Ebb & Flow Energy Systems
Impact of the study
The feasibility study has identified a commercially viable and technically possible method for commercial premises to support the increased use of electric vehicles. The method when implemented provides support for the low cost charging of electric vehicles using renewable energy sources (solar, wind and biomass) to produce zero/low emissions electric vehicles for use in communizing to work and for commercial activities in urban environments.
In addition to the transport emissions benefits there are benefits to the owners of the commercial premises and the owners of the local energy grid. The managed approach provided by the virtual power plant concept results in energy produced at non peak periods from renewal sources being utilized at peak times (when energy is at its highest cost) through the short term storage in electric vehicle fleets. The managed approach of balancing supply and demand also means that significant amounts of distributed renewable energy sources can be connected to the low voltage network with the need for significant grid strengthening works. The other benefit to the distribution network owner and the commercial property owner is the potential use of the power from the electric vehicles as a demand responsive source of energy that can be delivered to the local low voltage network at times of high network load.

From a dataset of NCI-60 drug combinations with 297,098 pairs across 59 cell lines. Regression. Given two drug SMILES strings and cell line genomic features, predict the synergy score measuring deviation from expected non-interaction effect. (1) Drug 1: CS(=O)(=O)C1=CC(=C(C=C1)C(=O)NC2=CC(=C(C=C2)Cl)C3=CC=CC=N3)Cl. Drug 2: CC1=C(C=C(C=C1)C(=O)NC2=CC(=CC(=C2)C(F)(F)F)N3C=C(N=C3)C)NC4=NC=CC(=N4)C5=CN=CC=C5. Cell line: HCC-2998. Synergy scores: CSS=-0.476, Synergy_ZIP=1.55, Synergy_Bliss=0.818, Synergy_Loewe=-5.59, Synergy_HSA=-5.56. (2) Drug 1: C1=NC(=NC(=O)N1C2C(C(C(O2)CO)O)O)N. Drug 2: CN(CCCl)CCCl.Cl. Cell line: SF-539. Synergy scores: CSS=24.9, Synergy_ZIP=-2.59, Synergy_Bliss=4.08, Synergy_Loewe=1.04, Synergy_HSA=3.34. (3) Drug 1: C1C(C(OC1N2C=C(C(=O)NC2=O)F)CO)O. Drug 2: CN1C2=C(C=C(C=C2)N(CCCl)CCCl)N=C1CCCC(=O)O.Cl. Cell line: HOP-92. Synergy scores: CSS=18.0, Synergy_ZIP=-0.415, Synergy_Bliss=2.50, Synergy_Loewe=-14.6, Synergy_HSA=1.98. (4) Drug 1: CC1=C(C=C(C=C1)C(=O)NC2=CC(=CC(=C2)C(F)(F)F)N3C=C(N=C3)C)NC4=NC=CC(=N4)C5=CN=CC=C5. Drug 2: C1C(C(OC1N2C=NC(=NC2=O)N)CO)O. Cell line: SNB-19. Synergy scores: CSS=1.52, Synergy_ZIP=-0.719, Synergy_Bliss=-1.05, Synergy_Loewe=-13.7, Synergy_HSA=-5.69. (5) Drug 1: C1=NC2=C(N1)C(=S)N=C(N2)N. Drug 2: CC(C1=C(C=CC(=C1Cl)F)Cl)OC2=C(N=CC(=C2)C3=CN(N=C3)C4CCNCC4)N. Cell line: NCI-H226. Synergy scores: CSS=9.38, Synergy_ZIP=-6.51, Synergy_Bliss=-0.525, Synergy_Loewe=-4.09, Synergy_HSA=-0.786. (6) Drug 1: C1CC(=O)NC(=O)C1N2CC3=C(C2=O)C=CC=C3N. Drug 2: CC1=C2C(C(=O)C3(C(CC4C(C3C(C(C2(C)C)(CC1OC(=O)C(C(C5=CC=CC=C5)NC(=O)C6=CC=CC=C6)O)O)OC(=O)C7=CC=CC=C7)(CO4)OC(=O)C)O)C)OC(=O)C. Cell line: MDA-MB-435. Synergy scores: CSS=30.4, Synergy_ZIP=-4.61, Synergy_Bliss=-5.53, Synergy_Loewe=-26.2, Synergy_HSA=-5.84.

The study is based on three technical components. Firstly the Virtual Power Plant (VPP) at an aggregate level combining energy generation from multiple sources, leading to "positive energy" buildings, i.e. having the ability to satisfy their own energy needs (thermal and/or electric) and contribute excess power to the community. Secondly electric vehicles (EVs) with a vehicle to grid capability and smart metering to allow the ebb and flow of energy between the grid, the virtual power plant and the EVs. The third element involves identifying business models for implementation and operation of the system. The positive energy building concept becomes technically and economically feasible if extending its boundary to groups of buildings, campuses or communities (aggregators). The feasibility study aims to indetify the issues that need to be addressed in these three areas and develop an approach to addressing the issues and the appropriate business model or models for developing a solution.
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